11.05.2020 Animal tracking applications

Distribution of baleen whales in the mid-North Atlantic Ocean

Baleen whales are highly migratory, going from low latitude in Winter to high-latitude waters in Summer. Satellite telemetry such as Argos has improved the knowledge of their distribution and movements. Using SEAPODYM ecosystem model enables to complement the telemetry and determine the effect of environmental conditions and prey availability on the whales’ migration.

Photo: baleen whales near the Pico Island (the mountain in the background) (Rui Prieto, AzoresWhaleLab, Under Permit 80/2017/DRA)

Knowledge of the distribution and movements of baleen whales

Baleen whales are among the biggest creatures ever on Earth. They are highly migratory, going from low latitude waters for breeding and calving in Winter to high-latitude productive waters to feed (in Summer), as we saw for humpback whales in the Southern Hemisphere with Argos helps in tracking where humpback whales feed and for bowhead whales in Spring in the Northern Hemisphere with Bowhead whales, auxiliary oceanographers. However, if the overall scheme is known, the drivers of those migrations, choice of migration paths included, and thus the population distribution are poorly understood. This hinder forecasting their response to ecosystem variability. Moreover, baleen whales are exposed to impacts from anthropogenic activities (e.g. ship strikes or exposing them to increased noise levels).

Advances in satellite telemetry have greatly improved the knowledge of the distribution and movements of such highly mobile marine species. However, by definition, such data “only” provide with the locations where animals were, not where they were not, with often rather small samples, thus biasing distribution estimates.

In the North Atlantic, the Azores Islands are a hotspot where numerous baleen whales are seen. AzoresWhaleLab deployed Argos tags on 31 baleen whales (15 fin whales (Balaenoptera physalus), 10 blue whales (Balaenoptera musculus), and 6 sei whales (Balaenoptera borealis) off the Azores between June 2008 and June 2016.

Whale tracks by Argos used in this study (credit AzoresWhaleLab)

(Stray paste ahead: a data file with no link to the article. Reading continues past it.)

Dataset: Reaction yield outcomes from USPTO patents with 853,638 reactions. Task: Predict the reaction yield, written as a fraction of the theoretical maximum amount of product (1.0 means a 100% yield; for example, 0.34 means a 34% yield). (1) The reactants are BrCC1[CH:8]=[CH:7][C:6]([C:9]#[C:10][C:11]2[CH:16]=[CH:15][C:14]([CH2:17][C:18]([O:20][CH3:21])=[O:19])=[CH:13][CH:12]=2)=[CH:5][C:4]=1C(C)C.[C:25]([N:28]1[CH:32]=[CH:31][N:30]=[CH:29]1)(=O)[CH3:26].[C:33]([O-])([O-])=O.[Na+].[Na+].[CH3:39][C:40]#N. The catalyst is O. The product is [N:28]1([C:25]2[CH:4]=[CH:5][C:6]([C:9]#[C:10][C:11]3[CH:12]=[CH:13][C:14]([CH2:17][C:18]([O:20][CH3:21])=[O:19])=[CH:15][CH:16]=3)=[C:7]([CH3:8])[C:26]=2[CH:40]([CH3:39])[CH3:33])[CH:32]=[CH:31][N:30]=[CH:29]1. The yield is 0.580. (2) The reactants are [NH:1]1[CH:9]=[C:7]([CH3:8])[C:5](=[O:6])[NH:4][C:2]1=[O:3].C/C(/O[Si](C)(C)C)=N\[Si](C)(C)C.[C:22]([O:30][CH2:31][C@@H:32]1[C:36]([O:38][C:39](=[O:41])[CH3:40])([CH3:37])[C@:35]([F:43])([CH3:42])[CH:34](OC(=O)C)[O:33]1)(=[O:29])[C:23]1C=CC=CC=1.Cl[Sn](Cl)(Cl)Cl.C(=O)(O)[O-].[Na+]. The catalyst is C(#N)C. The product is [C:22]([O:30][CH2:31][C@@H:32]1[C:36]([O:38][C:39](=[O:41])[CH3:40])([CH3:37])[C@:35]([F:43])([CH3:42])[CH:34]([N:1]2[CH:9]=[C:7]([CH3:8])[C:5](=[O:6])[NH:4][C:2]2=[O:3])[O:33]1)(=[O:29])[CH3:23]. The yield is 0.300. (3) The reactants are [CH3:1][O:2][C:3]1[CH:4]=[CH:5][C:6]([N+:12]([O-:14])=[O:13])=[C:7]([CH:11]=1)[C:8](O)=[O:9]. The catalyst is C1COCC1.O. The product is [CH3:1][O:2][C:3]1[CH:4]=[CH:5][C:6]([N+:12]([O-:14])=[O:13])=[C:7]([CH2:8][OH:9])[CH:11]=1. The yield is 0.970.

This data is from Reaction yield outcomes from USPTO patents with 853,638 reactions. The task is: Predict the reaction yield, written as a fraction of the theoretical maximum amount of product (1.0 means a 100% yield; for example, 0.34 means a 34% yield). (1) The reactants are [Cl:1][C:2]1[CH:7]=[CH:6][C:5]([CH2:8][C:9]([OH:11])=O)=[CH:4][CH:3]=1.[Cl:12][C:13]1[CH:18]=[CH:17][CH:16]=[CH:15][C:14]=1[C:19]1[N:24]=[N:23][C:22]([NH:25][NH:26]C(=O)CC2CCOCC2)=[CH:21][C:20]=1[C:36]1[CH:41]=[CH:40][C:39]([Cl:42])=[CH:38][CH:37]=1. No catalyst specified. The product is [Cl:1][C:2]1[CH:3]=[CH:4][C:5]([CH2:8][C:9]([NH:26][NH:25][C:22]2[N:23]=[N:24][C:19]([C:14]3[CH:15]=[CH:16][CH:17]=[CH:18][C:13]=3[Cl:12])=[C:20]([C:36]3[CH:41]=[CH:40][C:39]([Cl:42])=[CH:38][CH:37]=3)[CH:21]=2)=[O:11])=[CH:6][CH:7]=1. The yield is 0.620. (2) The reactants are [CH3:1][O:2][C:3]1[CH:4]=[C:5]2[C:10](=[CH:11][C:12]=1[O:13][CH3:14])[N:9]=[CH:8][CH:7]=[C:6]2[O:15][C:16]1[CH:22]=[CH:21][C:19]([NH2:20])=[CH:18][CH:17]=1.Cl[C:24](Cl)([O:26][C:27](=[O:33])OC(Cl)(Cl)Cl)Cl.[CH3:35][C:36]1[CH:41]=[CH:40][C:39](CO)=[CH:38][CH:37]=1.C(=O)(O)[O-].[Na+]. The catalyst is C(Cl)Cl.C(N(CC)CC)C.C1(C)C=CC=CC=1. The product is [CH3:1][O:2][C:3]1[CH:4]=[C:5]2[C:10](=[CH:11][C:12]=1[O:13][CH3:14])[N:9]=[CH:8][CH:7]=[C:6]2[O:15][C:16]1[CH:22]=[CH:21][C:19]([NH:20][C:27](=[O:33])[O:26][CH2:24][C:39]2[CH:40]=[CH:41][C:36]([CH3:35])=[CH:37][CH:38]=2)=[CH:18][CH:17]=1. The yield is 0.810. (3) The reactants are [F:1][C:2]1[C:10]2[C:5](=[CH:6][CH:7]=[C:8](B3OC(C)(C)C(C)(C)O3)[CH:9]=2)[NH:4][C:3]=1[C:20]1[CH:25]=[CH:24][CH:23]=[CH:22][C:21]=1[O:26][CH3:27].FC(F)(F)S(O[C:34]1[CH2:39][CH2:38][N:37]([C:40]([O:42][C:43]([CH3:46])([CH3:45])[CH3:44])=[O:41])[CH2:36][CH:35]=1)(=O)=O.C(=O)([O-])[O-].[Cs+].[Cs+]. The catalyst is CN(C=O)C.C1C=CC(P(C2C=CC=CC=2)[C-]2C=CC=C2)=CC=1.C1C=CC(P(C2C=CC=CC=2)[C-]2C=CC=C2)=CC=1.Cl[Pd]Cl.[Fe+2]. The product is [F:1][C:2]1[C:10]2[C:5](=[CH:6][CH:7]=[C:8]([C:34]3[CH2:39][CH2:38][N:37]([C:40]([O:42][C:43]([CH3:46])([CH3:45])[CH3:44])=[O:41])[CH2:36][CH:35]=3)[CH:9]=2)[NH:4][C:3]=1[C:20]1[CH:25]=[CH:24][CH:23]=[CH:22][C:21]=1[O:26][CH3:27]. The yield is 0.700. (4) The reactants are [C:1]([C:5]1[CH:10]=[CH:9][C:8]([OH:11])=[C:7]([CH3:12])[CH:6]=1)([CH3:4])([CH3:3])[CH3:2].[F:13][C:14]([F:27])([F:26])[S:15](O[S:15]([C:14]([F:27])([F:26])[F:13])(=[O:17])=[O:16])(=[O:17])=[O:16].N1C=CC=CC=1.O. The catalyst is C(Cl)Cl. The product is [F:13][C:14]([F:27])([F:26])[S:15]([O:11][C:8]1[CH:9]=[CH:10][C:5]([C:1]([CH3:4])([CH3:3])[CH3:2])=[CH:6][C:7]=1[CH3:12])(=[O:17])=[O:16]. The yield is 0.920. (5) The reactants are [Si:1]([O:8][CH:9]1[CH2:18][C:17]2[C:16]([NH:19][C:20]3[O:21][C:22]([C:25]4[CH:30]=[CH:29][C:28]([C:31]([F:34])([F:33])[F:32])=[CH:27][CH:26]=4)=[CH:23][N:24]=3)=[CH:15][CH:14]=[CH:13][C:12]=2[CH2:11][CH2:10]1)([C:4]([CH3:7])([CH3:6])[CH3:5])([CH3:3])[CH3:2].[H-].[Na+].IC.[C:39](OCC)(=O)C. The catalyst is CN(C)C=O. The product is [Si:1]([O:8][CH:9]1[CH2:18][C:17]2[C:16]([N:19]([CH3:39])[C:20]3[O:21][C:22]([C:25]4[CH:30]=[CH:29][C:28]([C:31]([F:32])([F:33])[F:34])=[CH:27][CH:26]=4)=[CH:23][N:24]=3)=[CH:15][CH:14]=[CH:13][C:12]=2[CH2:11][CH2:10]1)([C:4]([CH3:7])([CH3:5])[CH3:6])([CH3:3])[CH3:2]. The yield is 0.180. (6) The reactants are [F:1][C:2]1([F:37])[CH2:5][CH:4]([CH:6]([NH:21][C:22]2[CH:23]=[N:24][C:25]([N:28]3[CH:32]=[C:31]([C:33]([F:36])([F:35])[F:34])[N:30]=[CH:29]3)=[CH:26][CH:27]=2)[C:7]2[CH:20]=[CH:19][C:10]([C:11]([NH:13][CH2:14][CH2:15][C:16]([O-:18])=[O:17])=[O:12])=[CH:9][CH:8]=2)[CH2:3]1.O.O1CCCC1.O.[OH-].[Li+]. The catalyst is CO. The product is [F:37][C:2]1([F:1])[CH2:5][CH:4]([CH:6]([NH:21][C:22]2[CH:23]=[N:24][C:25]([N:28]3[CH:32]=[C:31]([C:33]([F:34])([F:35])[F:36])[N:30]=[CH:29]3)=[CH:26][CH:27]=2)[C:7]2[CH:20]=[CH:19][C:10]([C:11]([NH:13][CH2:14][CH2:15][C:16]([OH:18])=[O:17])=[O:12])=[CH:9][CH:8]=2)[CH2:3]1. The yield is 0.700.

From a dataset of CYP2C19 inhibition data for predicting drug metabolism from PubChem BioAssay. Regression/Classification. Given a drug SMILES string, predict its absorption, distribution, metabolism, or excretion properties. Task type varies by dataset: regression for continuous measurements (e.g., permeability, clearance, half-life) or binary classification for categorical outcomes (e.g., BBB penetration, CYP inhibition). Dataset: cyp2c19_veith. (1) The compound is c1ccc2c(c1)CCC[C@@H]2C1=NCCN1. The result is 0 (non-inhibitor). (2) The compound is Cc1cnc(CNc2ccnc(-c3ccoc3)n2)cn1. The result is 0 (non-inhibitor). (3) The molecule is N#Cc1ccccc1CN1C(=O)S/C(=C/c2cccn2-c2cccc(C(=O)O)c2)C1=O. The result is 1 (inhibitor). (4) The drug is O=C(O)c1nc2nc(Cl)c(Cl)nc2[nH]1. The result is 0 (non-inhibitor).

Whale tracks by Argos used in this study (credit AzoresWhaleLab)

 

Use of a spatial ecosystem and population dynamics model

Marine top predator distribution and movements are tied closely to those of their prey. However, prey data are scarce, so most ecological modelling are based on proxies of their distribution. But these proxies can have a temporal lag with respect to the prey distribution (e.g., chlorophyll blooms and zooplankton which feed on it multiply only after) and also a spatial lag (e.g., since zooplankton derive with the currents). However, recent advances in ecosystem models allow the incorporation of predicted prey distributions into species distribution models.

The whale locations were thus combined with remotely sensed ocean data and with biomass derived from the spatial ecosystem and population dynamics model SEAPODYM, into a comprehensive ecological model to determine the effect of environmental conditions and prey availability on the whales’ migration.

Predicted distribution for Fin, Blue and Sei whales for May and June. The three species behave differently: predicted summer habitats are not totally overlapping, with some constants, such as moving northwards in Summer, and a constrain by depth.
Predicted distribution for Fin, Blue and Sei whales for May and June. The three species behave differently: predicted summer habitats are not totally overlapping, with some constants, such as moving northwards in Summer, and a constrain by depth. (credit AzoresWhaleLab)

 

Understand the factors shaping the movements of migratory species

This approach enabled to show that the whales’ movement patterns are mainly influenced by the interaction of temperature and prey availability, but differently depending on the species, with also an influence of depth and eddy kinetic energy for their northward migration routes. The models show that high latitudes were the preferred habitats for all three baleen whale species during summer months as expected with respect to known seasonality. However, the results also highlight that fin whales avoid intermediate temperatures, going to either cold or warm waters, sei whales privilege productive subpolar waters, while blue whales seem to target areas that were productive on previous months.

These results highlight the importance of integrating telemetry data with prey models to understand which factors shape the movement patterns of highly migratory species. They also show that the major international shipping route located in the mid-North Atlantic overlaps with the predicted preferred habitat of the three baleen whale species. So, in addition, the outcomes could contribute to inform of anthropogenic threats to baleen whales in a region which is sparsely surveyed. Findings from this study are thus relevant for national and international conservation, designation of transatlantic marine protected areas and management initiatives.

 

References and links